Chantilly-Tiffany

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Chantilly-Tiffany
[[File:
Chantilly-Tiffany Cat
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a Chantilly-Tiffany cat in the snow.
Alternative names Chantilly, Foreign Longhair
Origin North America
Domestic cat (Felis catus)

The Chantilly-Tiffany or Chantilly/Tiffany, also known as the Chantilly or the Foreign Longhair, is a breed of cat derived mainly from cross-breeding long-haired Asians and Burmese. The breed originated in North America. This breed is considered distinct from the Asian Semi-longhair breed, the British variant. The Chantilly was thought extinct until the 1960s when two of these cats appeared during an estate sale.

Chantilly-Tiffany Cat
Chantilly-Tiffany Cat


Appearance[edit]

This cat has a semi-foreign body style and a full semi-long coat. The coat is silky, soft and smooth; the lack of undercoat usually makes grooming simpler than that of cats with an undercoat. The Chantilly-Tiffany is slow to mature and usually does not come into its full stature until about two years old. The eye color of the feline intensifies with age. The head should be a broad, modified wedge with gentle curves. It should have a medium length nose and a strong, broad, short, softly squared muzzle and defined but not obvious whisker pads.

The Chantilly-Tiffany originated in a chocolate color, but now is accepted in a range of colors including chocolate, blue, cinnamon, lilac, and fawn. Accepted patterns are solid, mackerel, ticked, and spotted tabby. The color is rich; shading in solids may occur toward the underside. The overall impression of an ideal Chantilly would be a semi-foreign cat of striking appearance resulting from the combination of its rich color and full, silky semi-longhair coat, plumed tail, contrasting neck ruff, and ear furnishings.

Eye color tends to be a very bright and clear yellow while the cat is young. As the cat becomes older, the color will become more golden.

Grooming[edit]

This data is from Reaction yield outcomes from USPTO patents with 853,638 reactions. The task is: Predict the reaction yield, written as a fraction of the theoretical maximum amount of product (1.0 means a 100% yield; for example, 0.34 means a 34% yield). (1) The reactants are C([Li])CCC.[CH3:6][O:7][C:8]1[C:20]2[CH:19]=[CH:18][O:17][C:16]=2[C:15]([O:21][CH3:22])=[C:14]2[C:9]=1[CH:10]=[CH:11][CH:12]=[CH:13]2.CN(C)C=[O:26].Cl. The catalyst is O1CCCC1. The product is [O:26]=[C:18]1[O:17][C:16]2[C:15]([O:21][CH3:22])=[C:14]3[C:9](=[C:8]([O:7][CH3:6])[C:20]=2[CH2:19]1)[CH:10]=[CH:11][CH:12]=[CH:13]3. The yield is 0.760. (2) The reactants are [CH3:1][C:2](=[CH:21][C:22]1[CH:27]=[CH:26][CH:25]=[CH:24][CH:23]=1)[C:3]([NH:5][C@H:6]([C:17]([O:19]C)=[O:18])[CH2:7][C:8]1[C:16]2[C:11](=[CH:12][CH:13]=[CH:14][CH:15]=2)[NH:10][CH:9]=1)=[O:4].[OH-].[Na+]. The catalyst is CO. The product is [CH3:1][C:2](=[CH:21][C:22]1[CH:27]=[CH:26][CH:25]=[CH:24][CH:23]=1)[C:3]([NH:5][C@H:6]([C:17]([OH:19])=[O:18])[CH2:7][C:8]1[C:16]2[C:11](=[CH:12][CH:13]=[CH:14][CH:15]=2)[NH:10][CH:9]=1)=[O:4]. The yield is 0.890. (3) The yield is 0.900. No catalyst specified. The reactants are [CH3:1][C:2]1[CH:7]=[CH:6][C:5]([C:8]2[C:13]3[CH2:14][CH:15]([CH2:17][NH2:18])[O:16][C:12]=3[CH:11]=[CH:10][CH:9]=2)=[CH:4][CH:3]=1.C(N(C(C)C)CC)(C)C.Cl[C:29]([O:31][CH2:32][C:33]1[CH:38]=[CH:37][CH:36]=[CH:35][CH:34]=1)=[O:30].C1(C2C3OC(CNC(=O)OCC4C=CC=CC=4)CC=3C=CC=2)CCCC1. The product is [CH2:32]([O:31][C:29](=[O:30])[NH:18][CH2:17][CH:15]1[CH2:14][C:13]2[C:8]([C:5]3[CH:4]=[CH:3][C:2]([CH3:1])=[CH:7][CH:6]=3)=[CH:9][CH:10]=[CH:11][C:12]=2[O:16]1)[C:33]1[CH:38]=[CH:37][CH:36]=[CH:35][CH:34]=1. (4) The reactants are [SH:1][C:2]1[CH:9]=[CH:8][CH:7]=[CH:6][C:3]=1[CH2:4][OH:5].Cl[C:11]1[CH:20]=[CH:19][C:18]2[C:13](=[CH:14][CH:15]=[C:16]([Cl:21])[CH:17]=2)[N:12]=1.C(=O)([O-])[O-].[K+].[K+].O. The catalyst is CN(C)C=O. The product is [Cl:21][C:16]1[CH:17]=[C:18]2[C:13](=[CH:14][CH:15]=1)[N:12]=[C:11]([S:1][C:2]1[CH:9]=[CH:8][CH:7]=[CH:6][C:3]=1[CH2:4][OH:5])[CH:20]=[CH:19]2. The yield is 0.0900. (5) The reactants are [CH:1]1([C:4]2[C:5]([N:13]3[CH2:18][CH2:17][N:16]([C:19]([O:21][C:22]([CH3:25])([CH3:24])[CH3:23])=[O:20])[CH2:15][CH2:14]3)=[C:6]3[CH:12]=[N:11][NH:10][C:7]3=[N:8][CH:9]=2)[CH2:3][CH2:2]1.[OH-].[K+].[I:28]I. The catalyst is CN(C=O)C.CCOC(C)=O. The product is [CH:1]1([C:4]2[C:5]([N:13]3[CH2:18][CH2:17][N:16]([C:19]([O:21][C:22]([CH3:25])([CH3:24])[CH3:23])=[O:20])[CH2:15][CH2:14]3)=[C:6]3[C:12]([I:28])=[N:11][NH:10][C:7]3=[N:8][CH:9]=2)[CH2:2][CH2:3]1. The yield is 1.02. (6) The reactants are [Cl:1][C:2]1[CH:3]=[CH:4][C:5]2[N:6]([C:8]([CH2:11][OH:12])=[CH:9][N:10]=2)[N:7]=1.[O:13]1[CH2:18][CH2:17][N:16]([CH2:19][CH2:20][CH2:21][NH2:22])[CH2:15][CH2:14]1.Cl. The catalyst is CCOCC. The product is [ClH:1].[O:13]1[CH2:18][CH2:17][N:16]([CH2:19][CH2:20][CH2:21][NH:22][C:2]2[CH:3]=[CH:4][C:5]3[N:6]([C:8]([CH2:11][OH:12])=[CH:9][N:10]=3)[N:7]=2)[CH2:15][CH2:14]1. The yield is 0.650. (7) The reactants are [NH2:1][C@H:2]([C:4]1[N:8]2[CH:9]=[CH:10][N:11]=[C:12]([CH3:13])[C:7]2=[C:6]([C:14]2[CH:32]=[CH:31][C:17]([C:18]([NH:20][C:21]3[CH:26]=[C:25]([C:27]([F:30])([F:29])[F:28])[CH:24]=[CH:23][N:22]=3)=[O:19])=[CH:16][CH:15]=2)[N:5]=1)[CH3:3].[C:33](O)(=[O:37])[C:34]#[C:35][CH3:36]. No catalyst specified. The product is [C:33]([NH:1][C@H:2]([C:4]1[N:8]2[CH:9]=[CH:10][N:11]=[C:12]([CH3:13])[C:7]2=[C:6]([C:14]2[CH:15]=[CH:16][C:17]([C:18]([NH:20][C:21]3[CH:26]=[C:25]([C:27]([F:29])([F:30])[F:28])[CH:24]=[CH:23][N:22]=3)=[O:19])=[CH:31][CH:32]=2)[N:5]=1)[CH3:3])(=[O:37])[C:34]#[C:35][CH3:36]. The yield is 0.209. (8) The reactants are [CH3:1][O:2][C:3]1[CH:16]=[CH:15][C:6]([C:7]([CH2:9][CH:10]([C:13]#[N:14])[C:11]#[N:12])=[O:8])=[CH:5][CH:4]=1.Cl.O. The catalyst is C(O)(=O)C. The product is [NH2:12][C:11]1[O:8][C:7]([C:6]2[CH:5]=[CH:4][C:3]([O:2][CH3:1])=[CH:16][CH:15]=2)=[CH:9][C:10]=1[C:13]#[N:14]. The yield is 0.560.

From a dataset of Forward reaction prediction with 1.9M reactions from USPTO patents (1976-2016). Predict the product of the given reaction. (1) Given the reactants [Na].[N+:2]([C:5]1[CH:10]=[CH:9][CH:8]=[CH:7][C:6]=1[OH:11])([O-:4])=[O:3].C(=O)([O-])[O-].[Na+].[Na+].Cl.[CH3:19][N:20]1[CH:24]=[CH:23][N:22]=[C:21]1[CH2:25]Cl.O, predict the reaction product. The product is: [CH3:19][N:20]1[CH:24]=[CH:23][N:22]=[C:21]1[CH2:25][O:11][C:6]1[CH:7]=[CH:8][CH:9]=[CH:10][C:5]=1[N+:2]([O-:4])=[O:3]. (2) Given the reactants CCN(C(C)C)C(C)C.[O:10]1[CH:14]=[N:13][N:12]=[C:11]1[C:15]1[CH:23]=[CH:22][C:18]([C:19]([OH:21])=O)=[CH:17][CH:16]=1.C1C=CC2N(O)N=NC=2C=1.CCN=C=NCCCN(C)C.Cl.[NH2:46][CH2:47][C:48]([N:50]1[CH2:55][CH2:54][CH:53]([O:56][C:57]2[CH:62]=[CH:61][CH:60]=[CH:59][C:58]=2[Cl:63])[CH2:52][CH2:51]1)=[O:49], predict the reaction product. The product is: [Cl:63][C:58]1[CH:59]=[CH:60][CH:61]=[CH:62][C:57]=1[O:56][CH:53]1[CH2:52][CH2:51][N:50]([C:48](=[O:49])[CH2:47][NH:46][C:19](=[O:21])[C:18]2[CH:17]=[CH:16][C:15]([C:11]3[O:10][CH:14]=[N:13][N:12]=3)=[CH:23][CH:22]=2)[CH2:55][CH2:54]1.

Some Chantilly-Tiffanys' overgroom. They tend to pull their own hair, which can lead to patches of baldness and the formation of digestive tract hairballs. To help prevent this, brush the cat at least every other day to help control loose and shedding hair.

History[edit]

In 1967, Jennie Robinson (Neotype Cattery) of New York purchased "Thomas" and "Shirley," a pair of semi-foreign longhaired chocolate cats with golden eyes and an unknown background, which were being sold as part of an estate sale. Ms. Robinson judged Thomas to be a little over a year old and Shirley about six months. Possibly the cats had the same parents but were not litter-mates.

Shirley's first litter was born in early 1969, containing six kittens, all similar in appearance and of a chocolate color, which surprised Robinson and her veterinarian. Robinson then undertook a breeding program to emphasise these traits. In the early 1970s, the ACA registered Thomas, Shirley, and many of their progeny as "Foreign-Longhairs."

Early breeders hypothesized that the cats might be of Burmese descent. However, when the first litter was born in May 1969, the kittens were dark colors with no points and pinkish paw pads, the opposite of traits that identify Burmese. All the cats in the United States of this breed descended from Thomas and Shirley. None were produced or bred to Burmese.

Some of Ms. Robinson's kittens were sold to Sigyn Lund (Sig Tim Hil Cattery), a Florida Burmese breeder who also took on the breeding program. The public thought the chocolate cats came from her Burmese, since their New York origin had not been publicized. Ms. Lund chose the breed-name "Tiffany," a name associated with elegance and class. She promoted the breed with the "Tiffany" name because judges felt the "Foreign-Longhair" name was too general. They suggested the name "Mahogany" would be more descriptive. None were ever registered under the Lund name from the Sig Tim Hil Cattery. When ACA dropped the breed from recognition because it was so rare, all breed representatives became unregistered as a result; therefore the breed continued to be advertised as "Burmese."

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